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Archaeoprepona demophoon (Nymphalidae)

Archaeoprepona pinned butterfly, underside to the left and topside on the right.

Fig. 1. Top side (right) and underside (left) of a male Archaeoprepona demophoon butterfly (Nymphalidae). The silvery gray matches the tree bark where he feeds on fermenting sap in a tree wound, with his wings tightly closed over his back, the size of the palm of your hand. The brilliant color, flashed in the face of a potential pursuit predator, says two things. To the experienced bird it says, hey, I am way too fast, don’t bother to even try. To the same or other birds, it says, hey watch me as I fly, fixate on my very obvious colors, and then poof, when I alight, wings closed, I am abruptly a piece of tree bark. Now, just where did that butterfly go?

I stepped out the door of our tin-roofed house in the Sector Santa Rosa Administration Area into a windy hot dry sunny March day. In my face was the shrubby 2 m tall teenage canelo tree (Ocotea veraguensis, Lauraceae, the avocado family) with its evergreen shiny leaves, so very visible among the generally leafless other plants. And at that moment, a bright iridescent blue flash circled the shrub, very, very fast. She knew she had the shrub in her smelling sights. She had touched down on enough of the other shrubs within 2-3 m to know that this one was it. I stood back and watched, motionless, because she was also watching me - big, dark, and motion means dangerous in this crucial moment in her life. She landed for a moment on a leaf, lifted off, touched down, lifted off…. In 5 minutes, she probed about 10 leaves - high, low, inside, on edges, and finally settled onto the underside of one for perhaps 2 seconds. When she lifted off and was gone in a flash, on the under flat surface was one pearly pink globe almost 2 mm in diameter (Fig. 2), firmly glued to the leaf, a leaf 40 cm above the ground. I stared in amazement at this gift from her world high in the tree crowns where she feeds on fermenting fruits and sap in tree wounds for her months of life. She came, she found, she tested, and she decided – THERE is where my egg goes.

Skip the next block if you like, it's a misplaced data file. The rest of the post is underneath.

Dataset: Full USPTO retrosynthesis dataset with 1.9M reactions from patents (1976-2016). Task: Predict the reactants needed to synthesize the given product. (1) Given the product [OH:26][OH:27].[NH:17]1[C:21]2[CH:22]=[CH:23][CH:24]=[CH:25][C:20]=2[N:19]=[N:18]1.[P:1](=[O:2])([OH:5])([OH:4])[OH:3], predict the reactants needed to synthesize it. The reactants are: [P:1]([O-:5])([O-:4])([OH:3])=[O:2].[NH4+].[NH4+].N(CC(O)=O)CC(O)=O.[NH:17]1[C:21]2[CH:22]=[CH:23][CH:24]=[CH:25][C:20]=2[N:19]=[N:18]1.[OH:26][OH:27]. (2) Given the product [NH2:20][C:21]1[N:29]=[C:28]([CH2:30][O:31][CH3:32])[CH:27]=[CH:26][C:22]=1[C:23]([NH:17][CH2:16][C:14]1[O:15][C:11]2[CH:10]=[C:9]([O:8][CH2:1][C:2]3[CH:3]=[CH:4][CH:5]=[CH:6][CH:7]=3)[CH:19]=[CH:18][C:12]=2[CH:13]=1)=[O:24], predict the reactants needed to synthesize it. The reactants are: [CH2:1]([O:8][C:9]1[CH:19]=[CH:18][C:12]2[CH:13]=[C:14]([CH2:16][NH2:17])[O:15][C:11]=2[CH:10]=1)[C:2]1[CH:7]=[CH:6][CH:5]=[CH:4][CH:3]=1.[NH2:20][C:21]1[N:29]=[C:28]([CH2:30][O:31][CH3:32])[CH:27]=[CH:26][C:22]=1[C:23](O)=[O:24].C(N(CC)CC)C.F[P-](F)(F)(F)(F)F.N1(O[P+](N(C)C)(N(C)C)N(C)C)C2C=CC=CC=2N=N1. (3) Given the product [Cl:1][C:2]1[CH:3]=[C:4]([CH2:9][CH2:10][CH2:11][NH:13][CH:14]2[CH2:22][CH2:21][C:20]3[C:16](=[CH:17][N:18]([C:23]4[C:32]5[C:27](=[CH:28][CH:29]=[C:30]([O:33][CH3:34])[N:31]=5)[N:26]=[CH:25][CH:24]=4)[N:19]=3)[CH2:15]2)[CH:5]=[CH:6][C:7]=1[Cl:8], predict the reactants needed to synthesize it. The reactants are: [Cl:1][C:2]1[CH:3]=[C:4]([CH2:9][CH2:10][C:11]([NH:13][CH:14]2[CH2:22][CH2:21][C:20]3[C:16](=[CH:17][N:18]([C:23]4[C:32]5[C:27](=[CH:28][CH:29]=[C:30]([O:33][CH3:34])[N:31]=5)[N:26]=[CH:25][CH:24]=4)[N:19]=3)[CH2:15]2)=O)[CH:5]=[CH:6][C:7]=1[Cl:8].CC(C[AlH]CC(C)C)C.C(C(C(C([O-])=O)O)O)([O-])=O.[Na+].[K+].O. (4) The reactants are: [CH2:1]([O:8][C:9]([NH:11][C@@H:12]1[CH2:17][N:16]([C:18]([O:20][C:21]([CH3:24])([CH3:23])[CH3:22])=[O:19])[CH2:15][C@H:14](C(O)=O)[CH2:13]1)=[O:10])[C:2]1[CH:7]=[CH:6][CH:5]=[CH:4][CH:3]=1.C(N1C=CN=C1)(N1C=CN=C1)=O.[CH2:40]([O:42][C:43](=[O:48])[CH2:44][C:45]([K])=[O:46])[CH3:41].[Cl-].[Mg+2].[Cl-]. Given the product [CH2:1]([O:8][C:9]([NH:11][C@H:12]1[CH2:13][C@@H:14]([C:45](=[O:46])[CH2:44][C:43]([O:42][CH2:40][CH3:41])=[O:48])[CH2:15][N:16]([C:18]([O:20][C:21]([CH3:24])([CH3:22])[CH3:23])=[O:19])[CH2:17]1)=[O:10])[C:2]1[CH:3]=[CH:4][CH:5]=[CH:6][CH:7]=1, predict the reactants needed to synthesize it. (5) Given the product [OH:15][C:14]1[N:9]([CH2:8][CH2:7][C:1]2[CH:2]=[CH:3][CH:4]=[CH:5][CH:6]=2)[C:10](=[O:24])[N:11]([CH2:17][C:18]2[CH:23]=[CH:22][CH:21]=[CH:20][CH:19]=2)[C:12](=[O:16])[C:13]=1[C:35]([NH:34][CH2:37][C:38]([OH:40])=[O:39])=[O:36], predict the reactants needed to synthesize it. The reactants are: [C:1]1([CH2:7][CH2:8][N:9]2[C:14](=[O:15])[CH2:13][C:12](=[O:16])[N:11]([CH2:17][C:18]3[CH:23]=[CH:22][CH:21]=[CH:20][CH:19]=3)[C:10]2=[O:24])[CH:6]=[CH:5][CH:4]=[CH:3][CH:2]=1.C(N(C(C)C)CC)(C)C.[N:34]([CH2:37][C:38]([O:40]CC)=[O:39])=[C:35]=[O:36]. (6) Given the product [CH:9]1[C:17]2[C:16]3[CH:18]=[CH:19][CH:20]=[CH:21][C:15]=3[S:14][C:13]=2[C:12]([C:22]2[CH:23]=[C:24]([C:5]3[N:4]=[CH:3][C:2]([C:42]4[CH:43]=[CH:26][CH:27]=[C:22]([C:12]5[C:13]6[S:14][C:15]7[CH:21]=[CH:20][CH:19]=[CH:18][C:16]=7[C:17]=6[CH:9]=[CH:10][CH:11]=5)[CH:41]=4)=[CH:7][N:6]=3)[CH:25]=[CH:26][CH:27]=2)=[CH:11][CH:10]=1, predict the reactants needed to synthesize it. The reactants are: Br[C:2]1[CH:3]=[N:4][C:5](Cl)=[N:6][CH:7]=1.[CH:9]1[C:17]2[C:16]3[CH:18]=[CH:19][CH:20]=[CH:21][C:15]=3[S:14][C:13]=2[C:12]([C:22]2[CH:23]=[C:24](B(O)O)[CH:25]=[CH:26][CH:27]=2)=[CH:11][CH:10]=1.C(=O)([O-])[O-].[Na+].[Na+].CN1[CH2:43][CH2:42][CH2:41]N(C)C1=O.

I stepped back into the house to get my camera – I had never seen an egg of Archaeoprepona before, much less one from Archaeoprepona demophoon, even though this large stout butterfly is “common” and can be trapped with bait of fermenting bananas about anywhere in ACG dry forest (and rain forest as well). Ten minutes later, as I stooped to take a picture, another bright blue flash said wait. I stood back, she circled, checked, leaf after leaf, and after examining another 5-10 leaves, settled to lay another egg – on the underside of exactly the same leaf. Over the next 10 minutes, a total of 4 eggs, 2 two on the same leaf, and two on other distant leaves. Maybe it was several mothers, but I suspect it was just one, returning to just the right leaf on just the right shrub.

An ant on a leaf trying to fit its mandibles (mouthparts) around a very large smooth butterfly egg, with a second egg close by.

Fig. 2. Two freshly laid 2 mm diameter eggs of Archaeoprepona demophoon, each tightly glued to the leaf surface (29 March 2011, Area Administrativa, Sector Santa Rosa, ACG).

Yet all was for naught, for her. As I photographed, a 10 mm Pseudomyrmex gracilis ant, doing its usual arboreal foraging for insect prey (their colonies are in hollow twigs) found her first egg. After much struggle to lever the newly glued egg off the leaf, the ant carried it off to feed her kids for lunch.  Shortly after, she returned and the second egg met the same fate.

But had the egg survived, and the tiny caterpillar eaten as caterpillars are inclined to do, it would have produced a leaf-mimic caterpillar perched on the midrib of its lunch, breakfast and dinner (Fig. 3). 

Fig. 3. The resting Archaeoprepona demophoon caterpillar, hanging head down at the tip of the leaf it has just eaten part of, hoping to fool the passing birds and monkeys into thinking it is just a rotting dead leaf, of no food value (6 November 2010, Area Administrativa, Sector Santa Rosa, ACG).

But there is one that the caterpillar cannot fool, one that looks more with its nose than its eyes  --  a small Microcharops MC-8 wasp that finds the young caterpillar and injects an egg into it. After feeding on the caterpillar’s innards for a few days, it emerges from the hanging cadaver and descends on its own silken thread to spin its cocoon, hopefully out of mind and sight of ants, birds and monkeys (Fig. 4).

Branch with shiny stiff Ocotea leaves, and hanging from the eaten tip of one leaf is a large caterpillar, and from another leaf a round cocoon.